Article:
When the world’s oldest mummy, Ötzi, first emerged from glacial sleep into modern daylight, experts found a network of tattoos marking his skin that corresponded to Chinese acupuncture points. Such points, stimulated in different combinations, trigger the body’s innate healing response and strengthen its restorative cycle. The Chinese have been using fine needles to get this effect in a technique refined over two millennia. Today, acupuncture is fast gaining recognition as an effective remedy for a wide range of diseases and disorders.
Holistic Means Your Body Does It
Whatever your complaint, acupuncture can help your body to right itself. All the tools for doing this—the littlest chemical dynamos—are already folded into yourself. Nothing foreign is ingested, meaning there are little or no side effects. This neat trick comes from traditional Chinese medicine, a holistic philosophy that aims to treat the whole balance between the organs of the body, rather than individual organs themselves. When you’re sick, the theory of Chinese medicine says it’s because of an underlying imbalance rather than an invasion of germs. Acupuncture helps restore a fluid, balanced constitution, rather than attack germs directly, which is how Western medicine works.
Acupuncture is big picture medicine. It is commonly used to treat stress, since stress underwrites so many modern ailments. Certain points calm the heart and lower blood pressure while others soften muscles tensed from worry by releasing endorphins. Tissues regenerate. The immune system quickens. You feel good and bounce colds.
Acupuncture has successfully been used to treat depression , as well as wean patients off antidepressants. Acupuncture can also focus its attention to more localized maladies, like aches and pains, though its strategy remains global.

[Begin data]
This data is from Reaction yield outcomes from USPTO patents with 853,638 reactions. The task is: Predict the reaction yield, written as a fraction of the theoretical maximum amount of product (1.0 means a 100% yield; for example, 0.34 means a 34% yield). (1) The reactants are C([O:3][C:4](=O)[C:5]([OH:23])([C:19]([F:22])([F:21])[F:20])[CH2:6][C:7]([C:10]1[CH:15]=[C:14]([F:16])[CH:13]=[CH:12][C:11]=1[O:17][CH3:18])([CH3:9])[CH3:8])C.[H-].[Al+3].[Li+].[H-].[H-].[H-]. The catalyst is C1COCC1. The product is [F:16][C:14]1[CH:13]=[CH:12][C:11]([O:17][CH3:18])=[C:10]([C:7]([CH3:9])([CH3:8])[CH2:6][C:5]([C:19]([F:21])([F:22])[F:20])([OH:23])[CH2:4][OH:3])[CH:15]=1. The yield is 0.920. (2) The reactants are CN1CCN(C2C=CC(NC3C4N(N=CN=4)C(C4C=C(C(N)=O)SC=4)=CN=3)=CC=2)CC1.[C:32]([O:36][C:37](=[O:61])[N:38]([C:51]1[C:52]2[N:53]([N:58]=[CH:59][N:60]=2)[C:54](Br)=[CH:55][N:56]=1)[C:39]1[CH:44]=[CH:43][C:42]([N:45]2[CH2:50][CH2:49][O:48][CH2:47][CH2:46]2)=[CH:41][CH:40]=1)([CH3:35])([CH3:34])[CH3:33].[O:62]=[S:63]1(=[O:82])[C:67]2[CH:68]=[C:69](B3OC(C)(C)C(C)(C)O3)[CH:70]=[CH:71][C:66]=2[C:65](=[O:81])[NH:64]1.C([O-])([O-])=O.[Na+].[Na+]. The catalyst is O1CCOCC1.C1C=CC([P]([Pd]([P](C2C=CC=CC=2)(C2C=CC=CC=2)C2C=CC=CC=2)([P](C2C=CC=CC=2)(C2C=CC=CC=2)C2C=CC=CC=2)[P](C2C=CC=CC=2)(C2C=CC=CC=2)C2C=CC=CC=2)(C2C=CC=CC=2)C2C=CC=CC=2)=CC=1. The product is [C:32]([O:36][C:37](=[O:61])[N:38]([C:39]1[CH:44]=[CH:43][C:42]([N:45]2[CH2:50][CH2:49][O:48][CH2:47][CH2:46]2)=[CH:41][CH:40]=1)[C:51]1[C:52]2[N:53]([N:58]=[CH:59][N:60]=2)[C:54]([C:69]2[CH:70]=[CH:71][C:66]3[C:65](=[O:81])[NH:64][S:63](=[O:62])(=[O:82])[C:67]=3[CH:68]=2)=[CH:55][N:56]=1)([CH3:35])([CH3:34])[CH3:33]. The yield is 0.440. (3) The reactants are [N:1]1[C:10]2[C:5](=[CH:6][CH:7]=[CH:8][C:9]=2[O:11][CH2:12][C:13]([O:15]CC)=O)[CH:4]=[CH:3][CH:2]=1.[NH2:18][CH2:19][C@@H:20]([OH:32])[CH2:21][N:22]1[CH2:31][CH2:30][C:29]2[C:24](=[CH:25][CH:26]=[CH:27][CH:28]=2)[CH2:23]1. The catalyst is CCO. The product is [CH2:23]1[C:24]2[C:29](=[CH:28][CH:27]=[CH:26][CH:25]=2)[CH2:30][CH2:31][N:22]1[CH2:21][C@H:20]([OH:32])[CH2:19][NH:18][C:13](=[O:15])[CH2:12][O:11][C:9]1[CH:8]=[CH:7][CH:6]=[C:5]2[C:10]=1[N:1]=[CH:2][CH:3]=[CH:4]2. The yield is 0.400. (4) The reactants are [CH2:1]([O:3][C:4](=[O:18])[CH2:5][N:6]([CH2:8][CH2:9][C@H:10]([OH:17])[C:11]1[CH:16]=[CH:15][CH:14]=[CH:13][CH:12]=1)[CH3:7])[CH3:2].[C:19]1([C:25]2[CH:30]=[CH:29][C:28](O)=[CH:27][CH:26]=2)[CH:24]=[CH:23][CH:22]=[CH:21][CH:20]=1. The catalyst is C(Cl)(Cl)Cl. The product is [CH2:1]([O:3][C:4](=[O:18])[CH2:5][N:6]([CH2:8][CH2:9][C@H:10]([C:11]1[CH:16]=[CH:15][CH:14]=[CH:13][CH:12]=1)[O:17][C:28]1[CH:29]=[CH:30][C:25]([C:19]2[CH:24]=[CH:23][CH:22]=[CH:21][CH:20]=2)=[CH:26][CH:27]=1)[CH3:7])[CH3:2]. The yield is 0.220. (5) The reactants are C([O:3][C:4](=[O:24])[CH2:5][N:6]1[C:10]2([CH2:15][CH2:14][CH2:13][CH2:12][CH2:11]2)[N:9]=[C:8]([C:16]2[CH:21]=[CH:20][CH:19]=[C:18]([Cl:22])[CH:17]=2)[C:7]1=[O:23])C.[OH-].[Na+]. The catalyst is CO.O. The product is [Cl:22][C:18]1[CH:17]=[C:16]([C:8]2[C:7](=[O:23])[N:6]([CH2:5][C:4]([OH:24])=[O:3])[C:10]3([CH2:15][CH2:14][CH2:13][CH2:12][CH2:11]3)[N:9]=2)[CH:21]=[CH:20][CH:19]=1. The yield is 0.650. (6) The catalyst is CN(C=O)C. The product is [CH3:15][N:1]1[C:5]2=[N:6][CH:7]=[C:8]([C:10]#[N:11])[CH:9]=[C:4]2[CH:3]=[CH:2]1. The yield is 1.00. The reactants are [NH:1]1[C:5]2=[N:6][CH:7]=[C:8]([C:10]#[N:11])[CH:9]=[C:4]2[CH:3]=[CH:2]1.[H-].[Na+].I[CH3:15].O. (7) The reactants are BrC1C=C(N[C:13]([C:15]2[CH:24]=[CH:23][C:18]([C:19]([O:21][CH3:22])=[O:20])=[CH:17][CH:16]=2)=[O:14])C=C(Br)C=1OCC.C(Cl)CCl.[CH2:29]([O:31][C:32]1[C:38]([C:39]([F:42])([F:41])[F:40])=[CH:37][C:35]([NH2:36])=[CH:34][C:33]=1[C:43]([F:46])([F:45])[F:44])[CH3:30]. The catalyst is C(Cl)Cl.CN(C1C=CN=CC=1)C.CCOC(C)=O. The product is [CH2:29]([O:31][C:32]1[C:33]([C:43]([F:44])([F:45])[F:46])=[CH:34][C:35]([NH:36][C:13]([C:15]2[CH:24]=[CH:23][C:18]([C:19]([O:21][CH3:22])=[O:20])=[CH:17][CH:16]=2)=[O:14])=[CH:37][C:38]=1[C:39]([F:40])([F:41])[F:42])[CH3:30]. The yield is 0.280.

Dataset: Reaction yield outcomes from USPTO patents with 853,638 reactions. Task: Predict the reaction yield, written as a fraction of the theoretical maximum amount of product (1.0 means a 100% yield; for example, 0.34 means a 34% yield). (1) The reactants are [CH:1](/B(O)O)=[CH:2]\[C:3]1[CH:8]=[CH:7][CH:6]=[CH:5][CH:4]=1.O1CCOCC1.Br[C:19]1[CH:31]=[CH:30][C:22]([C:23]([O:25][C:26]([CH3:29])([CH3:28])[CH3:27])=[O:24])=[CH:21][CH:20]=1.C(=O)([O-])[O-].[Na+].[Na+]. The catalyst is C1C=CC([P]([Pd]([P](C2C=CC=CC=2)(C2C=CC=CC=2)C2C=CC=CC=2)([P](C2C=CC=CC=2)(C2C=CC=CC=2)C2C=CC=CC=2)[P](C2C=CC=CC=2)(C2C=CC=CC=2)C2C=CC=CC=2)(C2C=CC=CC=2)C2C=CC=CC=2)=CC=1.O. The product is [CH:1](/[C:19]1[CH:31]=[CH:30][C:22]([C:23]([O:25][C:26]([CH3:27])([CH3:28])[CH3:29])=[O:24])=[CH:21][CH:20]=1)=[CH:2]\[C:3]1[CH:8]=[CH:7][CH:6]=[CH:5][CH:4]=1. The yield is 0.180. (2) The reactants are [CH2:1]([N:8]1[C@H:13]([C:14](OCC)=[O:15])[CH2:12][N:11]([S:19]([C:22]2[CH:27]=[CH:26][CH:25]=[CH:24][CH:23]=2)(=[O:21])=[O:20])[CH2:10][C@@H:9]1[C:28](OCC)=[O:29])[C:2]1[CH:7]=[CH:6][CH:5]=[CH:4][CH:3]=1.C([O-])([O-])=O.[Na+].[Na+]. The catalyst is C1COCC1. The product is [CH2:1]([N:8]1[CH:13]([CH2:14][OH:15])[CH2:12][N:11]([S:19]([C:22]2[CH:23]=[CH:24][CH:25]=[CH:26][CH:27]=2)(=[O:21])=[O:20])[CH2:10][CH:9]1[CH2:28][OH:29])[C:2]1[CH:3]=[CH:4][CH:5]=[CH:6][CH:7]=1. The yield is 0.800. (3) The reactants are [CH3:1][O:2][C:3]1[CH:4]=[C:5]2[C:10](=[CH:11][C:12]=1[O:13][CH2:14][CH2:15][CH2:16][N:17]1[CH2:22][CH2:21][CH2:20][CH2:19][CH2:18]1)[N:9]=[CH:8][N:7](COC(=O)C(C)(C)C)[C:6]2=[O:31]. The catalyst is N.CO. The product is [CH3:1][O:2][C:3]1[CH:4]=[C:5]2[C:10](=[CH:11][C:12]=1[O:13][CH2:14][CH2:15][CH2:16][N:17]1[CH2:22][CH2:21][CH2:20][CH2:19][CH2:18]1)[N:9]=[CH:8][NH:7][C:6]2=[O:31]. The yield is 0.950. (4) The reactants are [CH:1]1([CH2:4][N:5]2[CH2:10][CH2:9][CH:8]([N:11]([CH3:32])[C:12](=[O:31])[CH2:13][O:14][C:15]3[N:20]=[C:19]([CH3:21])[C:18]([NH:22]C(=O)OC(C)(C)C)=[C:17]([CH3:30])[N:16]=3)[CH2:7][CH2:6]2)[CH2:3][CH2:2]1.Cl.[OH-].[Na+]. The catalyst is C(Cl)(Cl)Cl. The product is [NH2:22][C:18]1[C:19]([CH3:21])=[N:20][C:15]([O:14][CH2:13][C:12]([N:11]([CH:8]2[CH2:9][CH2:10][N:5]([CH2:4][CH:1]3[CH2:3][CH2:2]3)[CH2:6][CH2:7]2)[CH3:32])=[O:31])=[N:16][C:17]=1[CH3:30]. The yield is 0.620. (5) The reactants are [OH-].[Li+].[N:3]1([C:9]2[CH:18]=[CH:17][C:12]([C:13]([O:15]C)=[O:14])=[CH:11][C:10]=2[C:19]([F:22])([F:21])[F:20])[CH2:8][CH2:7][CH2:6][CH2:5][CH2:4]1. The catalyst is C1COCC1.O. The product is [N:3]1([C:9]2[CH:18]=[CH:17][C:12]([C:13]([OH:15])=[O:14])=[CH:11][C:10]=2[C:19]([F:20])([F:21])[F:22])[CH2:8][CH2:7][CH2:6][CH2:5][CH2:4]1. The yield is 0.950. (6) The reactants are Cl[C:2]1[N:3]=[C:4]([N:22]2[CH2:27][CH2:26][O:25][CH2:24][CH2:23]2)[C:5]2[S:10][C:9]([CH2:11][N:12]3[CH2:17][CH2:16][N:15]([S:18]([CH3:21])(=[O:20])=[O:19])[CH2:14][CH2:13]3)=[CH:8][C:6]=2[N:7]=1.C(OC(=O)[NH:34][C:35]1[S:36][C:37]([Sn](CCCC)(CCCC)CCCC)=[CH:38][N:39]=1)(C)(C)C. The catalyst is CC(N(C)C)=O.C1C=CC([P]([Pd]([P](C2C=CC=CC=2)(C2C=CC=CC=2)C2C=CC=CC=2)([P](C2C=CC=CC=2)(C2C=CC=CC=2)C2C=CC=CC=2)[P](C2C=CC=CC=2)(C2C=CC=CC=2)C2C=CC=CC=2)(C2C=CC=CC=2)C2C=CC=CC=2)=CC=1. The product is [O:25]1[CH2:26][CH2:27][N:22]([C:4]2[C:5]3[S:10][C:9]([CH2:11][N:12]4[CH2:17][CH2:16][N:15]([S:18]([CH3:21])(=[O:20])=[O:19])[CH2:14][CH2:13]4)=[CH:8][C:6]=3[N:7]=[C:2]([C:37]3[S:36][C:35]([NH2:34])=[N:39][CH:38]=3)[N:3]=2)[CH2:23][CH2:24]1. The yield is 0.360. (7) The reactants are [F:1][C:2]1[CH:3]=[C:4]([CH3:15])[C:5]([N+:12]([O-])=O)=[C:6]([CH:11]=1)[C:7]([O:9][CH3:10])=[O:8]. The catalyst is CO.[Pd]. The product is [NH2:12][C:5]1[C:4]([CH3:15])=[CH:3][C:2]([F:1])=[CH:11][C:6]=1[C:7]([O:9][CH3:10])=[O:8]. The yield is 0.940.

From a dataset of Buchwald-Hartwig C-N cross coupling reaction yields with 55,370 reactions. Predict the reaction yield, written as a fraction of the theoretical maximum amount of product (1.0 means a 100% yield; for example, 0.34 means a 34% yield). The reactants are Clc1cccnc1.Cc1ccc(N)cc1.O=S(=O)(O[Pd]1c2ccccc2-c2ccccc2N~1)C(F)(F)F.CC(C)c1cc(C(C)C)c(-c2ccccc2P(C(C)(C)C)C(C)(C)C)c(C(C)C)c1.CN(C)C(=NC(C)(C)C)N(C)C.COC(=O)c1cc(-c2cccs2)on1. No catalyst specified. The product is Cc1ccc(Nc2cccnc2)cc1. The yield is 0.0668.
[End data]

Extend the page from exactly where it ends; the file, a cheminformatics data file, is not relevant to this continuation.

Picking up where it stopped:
Science Agrees: Acupuncture Works
Medical science concedes that this is rather smart. The National Institute of Health reports that “acupuncture may alter brain chemistry by changing the release of neurotransmitters and neurohormones in a good way.” Computer imagery of the brain during acupuncture shows regions of the brain lit with dynamic activity. Like meditation, acupuncture taps the body’s innate vitality—its rich store of natural drugs.
The benefits of acupuncture have been documented in a series of acupuncture trials  that were completed in Germany in 2005. Initial results from this study, which is the largest and most expensive to date world wide, indicate a higher success rate for acupuncture over standard therapies in easing back pain, headaches, and arthritis of the hip or knee—and with very few adverse effects. In fact, acupuncture treatment allowed patients to reduce their medications.
Don’t Fear the Needles
In movies, acupuncture comes across with a certain occult glamour, seemingly extreme. In fact the treatment is soothing and meditative––more like a trip to the spa than the doctor’s office. The needles are thin as hairs, approved by the Food and Drug Administration, and never reused. Patients typically report very little to no pain and indicate the sensation is more odd than uncomfortable. With the needles in place, you lie still for twenty to sixty minutes, relaxing until the doctor returns to remove them. Afterwards, the endorphins inside triggered, you may find it hard not to feel good.
Visit the National Institute of Health  for more on acupuncture.
Read the NIH Consensus Statement on Acupuncture . This report, issued in 1997, summarizes the first ever series of expert findings by scientists, rather than acupuncturists, in the United States.